I'm sure that eventually AIs "born" with the same algorithm but "brought up" in a different environment will start exhibiting differences.  However, how much difference they'll exhibit and how different the environment will have to be will depend on how many sensory inputs they have and whether or not they "learn" from all of them.  Having said that, however, my guess is that "snapshots" will be taken of fully-functional, mostly-educated AIs and sold / distributed like any other OS release.  These AIs will have identical personalities out of the box, but their personalities will slowly drift apart as they learn from their operating environment (basically, the Users)...  Until they get so bloated with virii, spyware and broken registry keys that the User gets fed up and does a wipe-and-reinstall.  ;)

As for the drone vs. individuality question, it will depend on technological advancement in the field.  We already have drone AIs with limited intelligence out there.  That's how Google and every other major search engine builds their indexes.  They send out webcrawlers that scour the web for pages and build this huge full-text index based on what the crawlers find.  Based on certain rules, the "hivemind" determines how relevant a particular page is with a particular keyword.  We'll have to wait a bit longer for functional AIs with individual (and evolving) personalities, I'm afraid...

Technically, humans are already directly linked to each other via the Internet.  It's just that the interface is still very primitive and clunky.  There are also, arguably, already countless separate "consciousnesses" developed as a result of the connections.  Take APK, for example.  By virtue of the Karma system, Mod system and -- most importantly -- good old fashioned praise, shame and ridicule, a tone is constantly being set.  Ideas and various forms of behavior are constantly being reinforced or shot down.  If one were able to read every post, every Applaud / Smite and every Moderation, they'd be able to understand the "consciousness" of this system and be able to come up with a plan to game the system.  Even though you and I do not have access to detailed stats and do not read every single post (at least, I don't and I hope you don't either  ;)), we learn enough about what is acceptable and what is not on this board and act accordingly.  In other words, the feedback from APK already has an influence on our thought processes.

But, I think I know what you're getting at.  Will humans ever be directly jacked in?  I think it's only a matter of time before we're technologically capable, but whether or not we'll get through the ethical implications and whether or not it will be desirable is yet to be seen.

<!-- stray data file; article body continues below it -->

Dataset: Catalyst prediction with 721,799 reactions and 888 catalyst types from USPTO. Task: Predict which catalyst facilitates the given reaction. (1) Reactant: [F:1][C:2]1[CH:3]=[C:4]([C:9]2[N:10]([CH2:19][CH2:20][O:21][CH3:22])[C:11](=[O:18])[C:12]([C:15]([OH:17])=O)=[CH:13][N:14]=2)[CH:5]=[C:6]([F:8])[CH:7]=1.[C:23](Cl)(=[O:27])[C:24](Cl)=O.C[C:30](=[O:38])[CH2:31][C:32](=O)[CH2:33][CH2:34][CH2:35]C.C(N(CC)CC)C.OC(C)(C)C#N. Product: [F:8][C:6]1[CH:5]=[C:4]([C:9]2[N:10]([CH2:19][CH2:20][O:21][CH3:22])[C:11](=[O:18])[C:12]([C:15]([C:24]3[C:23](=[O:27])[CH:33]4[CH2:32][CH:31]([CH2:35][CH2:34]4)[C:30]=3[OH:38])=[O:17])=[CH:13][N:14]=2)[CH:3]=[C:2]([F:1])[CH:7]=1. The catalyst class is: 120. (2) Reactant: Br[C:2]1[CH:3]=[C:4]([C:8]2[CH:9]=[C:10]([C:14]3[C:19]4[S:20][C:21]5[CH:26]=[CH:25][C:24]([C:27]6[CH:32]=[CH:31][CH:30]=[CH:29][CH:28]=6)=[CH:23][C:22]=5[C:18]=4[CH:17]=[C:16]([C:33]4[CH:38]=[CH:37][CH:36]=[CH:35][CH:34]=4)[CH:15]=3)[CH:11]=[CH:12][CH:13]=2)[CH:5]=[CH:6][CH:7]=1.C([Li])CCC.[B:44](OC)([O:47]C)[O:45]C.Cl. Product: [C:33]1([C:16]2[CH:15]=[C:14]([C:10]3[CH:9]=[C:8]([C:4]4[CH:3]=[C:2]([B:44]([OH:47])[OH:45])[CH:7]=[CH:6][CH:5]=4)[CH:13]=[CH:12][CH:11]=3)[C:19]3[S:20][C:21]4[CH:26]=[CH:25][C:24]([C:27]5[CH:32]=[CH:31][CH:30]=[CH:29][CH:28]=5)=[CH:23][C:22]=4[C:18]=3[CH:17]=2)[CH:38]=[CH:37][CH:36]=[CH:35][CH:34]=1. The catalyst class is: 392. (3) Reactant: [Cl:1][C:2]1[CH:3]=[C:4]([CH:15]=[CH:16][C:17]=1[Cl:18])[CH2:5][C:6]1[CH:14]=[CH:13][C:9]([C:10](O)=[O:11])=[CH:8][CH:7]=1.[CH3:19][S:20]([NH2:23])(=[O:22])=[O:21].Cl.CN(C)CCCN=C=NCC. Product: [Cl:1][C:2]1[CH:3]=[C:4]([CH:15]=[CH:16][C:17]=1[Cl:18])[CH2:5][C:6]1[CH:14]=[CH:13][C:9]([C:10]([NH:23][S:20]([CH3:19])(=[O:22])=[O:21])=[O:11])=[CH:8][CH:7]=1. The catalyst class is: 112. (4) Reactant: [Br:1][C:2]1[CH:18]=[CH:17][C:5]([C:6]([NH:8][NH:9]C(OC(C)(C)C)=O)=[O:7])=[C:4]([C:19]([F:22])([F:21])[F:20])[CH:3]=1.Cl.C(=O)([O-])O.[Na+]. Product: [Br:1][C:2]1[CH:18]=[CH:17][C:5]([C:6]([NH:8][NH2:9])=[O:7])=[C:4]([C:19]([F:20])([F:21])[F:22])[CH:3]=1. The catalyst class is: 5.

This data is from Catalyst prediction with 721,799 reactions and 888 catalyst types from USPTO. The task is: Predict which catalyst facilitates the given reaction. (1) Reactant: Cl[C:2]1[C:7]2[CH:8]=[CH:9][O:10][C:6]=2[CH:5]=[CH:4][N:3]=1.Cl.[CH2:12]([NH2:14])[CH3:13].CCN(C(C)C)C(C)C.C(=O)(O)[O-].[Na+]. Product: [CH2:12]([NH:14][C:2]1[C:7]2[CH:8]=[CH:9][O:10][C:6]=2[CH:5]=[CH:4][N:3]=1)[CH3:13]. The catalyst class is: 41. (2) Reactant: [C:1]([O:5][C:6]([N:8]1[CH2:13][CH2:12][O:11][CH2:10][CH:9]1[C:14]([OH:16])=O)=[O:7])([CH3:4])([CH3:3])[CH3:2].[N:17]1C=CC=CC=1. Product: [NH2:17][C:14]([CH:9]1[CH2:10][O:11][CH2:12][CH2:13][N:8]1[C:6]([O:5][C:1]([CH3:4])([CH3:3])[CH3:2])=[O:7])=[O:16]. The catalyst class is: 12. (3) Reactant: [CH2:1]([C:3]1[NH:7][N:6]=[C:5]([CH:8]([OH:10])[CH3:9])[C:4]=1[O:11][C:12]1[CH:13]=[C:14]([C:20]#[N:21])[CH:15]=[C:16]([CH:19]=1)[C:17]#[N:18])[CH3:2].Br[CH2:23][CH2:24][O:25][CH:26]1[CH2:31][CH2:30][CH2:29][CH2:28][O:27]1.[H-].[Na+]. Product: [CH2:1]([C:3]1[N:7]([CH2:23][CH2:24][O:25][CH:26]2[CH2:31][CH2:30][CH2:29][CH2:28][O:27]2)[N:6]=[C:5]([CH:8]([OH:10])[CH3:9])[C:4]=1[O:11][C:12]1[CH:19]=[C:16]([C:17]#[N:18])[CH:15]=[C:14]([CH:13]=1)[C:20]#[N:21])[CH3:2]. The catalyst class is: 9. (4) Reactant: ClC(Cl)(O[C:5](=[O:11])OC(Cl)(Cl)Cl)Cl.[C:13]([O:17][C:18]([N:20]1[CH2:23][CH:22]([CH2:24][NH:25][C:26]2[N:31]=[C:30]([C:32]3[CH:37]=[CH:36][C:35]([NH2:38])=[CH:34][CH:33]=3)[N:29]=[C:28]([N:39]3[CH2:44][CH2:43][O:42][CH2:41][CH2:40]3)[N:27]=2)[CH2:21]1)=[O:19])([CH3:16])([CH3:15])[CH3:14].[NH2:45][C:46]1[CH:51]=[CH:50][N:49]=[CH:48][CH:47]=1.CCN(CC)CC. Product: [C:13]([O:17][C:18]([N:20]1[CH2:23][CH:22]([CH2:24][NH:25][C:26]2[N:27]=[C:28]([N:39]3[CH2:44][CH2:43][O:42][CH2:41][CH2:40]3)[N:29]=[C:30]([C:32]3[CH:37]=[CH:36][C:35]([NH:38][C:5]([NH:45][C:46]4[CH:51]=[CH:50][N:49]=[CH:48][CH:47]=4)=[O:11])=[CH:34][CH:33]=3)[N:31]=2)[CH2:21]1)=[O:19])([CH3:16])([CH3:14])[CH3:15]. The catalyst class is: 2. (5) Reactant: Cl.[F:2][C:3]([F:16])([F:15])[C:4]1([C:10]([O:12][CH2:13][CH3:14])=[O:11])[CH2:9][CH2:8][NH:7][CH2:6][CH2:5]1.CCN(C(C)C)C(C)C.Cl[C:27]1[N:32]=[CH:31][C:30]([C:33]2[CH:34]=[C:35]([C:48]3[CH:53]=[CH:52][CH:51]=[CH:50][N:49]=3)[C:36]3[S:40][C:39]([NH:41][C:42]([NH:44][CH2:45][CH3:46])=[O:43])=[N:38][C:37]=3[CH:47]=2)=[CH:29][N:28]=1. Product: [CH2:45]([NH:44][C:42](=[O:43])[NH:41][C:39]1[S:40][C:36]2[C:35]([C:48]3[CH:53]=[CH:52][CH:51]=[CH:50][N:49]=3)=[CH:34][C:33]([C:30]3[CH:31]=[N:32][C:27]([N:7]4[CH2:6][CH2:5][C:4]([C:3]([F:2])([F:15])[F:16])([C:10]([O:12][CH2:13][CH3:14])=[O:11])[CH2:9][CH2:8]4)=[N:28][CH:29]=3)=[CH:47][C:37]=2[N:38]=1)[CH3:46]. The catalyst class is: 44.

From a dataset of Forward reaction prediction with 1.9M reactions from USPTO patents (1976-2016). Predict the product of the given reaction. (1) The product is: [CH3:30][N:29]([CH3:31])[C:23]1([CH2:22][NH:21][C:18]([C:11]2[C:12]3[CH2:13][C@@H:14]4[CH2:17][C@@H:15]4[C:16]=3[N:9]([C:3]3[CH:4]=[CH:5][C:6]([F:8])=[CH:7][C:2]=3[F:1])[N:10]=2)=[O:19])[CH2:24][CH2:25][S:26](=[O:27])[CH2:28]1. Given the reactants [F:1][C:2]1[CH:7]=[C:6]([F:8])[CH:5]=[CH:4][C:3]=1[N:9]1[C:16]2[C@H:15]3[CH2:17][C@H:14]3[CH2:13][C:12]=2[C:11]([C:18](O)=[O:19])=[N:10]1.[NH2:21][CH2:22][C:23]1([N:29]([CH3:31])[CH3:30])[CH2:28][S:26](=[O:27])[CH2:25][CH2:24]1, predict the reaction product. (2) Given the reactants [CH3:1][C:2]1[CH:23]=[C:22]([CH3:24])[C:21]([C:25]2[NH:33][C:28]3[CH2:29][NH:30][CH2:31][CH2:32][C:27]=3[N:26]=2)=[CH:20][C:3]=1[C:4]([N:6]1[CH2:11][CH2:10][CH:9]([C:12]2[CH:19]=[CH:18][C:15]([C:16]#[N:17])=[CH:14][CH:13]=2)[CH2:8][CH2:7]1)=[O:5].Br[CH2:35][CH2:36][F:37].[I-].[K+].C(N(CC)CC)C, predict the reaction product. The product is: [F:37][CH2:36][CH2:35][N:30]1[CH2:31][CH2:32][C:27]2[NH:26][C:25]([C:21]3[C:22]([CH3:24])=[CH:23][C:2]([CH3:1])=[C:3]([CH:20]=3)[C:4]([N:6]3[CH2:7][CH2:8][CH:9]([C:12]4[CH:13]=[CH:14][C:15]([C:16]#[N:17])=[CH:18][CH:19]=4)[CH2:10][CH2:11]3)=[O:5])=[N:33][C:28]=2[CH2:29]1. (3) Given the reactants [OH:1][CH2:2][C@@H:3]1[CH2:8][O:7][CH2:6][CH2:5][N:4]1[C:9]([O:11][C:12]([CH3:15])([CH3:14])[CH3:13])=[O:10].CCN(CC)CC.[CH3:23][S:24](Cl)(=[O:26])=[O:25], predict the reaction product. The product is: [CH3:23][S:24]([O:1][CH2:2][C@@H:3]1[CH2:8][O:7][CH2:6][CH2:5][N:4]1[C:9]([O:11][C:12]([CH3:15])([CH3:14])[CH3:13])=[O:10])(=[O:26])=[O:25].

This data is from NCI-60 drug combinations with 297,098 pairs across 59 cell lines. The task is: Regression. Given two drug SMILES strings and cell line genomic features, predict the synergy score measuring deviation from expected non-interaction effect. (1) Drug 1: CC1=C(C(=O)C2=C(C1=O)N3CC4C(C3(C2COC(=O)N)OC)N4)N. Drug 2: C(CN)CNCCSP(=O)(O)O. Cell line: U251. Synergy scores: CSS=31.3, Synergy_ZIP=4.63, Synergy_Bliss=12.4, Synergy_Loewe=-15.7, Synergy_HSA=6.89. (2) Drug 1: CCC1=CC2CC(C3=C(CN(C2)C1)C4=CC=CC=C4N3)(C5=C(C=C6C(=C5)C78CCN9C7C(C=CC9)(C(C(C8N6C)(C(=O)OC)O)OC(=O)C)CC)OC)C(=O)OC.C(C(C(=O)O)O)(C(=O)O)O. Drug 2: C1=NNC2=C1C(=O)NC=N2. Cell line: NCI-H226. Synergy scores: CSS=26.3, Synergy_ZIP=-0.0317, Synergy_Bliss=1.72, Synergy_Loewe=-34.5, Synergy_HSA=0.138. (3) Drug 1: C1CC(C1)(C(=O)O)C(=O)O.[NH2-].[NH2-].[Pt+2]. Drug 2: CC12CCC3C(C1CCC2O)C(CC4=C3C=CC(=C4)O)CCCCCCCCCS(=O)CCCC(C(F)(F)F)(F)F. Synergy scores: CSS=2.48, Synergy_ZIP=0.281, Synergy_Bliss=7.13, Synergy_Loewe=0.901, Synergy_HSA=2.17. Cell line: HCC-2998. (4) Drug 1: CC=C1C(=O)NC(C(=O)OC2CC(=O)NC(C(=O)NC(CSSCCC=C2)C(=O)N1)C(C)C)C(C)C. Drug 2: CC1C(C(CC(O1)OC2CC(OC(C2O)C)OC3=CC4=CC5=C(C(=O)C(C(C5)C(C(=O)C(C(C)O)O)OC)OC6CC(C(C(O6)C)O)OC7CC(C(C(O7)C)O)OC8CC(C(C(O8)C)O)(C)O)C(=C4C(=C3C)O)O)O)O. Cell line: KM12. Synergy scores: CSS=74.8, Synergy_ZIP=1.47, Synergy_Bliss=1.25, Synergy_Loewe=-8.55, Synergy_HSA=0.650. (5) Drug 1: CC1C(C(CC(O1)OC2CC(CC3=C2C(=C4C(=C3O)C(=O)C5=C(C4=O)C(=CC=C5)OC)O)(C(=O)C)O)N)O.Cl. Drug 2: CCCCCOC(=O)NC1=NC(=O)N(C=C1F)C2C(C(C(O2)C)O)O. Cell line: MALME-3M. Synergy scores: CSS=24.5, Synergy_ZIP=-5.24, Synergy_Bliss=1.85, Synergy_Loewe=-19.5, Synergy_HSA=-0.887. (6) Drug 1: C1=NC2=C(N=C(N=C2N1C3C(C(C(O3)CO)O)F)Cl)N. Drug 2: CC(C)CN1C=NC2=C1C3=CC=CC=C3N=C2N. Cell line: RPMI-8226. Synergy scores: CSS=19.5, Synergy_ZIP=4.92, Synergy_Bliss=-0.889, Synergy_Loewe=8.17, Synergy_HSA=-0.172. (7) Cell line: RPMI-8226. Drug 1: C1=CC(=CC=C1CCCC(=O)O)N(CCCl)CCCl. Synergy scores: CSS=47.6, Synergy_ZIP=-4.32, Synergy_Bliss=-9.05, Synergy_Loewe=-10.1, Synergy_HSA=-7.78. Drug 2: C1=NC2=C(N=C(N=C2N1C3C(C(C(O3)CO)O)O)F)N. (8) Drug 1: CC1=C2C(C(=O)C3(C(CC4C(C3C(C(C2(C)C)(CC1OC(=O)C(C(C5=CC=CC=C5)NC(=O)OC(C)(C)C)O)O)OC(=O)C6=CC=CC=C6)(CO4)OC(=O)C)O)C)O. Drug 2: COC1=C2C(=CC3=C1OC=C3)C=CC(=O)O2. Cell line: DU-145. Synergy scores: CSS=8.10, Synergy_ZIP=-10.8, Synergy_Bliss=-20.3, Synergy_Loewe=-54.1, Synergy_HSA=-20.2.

Offline Clive Vella

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Re: A Better Human
« Reply #47 on: June 14, 2008, 05:50:31 AM »
I haven't had the chance to read the full thread, but have you guys mentioned the mental part of being 'naturally attractive/better' to procreate a new survivable generation?

A man who is strong and agile, and has all the characteristics of what modern times consider a good-looking man doesn't mean he would be the first choice as a parent to a new generation of men.

A man who is all of the above, and also has a strong character and will, will most probably always be the first choice by anyone to follow or to procreate with. (If any of you ever heard about being an "Alpha Male", that is what I'm trying to point out)

So even though beauty will become artificial (I think someone mentioned plastic surgery) there will still be a major factor affecting who will be chosen or not, as mankind is also a very mental and emotional being, and in a society like ours it is considered very important, even though many neglect a proper way-of-mind.

Felt to urge to point these out, even though it was quite a mediocre explanation, also my first post. Hope I did not run too off the topic, but I am very keen on the subject even though I have no academic background.




Offline Terry McIntosh

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Re: A Better Human
« Reply #48 on: June 14, 2008, 09:32:51 AM »
o.0
<.<
>.>
 ???  [WTF]  ???

all this talk of humanity evolving or having robots take over... i'll just cross that bridge if a have to because im sure i will be dead when it becomes an issue.
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Offline Andrew Robillard

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Re: A Better Human
« Reply #49 on: June 23, 2008, 08:24:51 PM »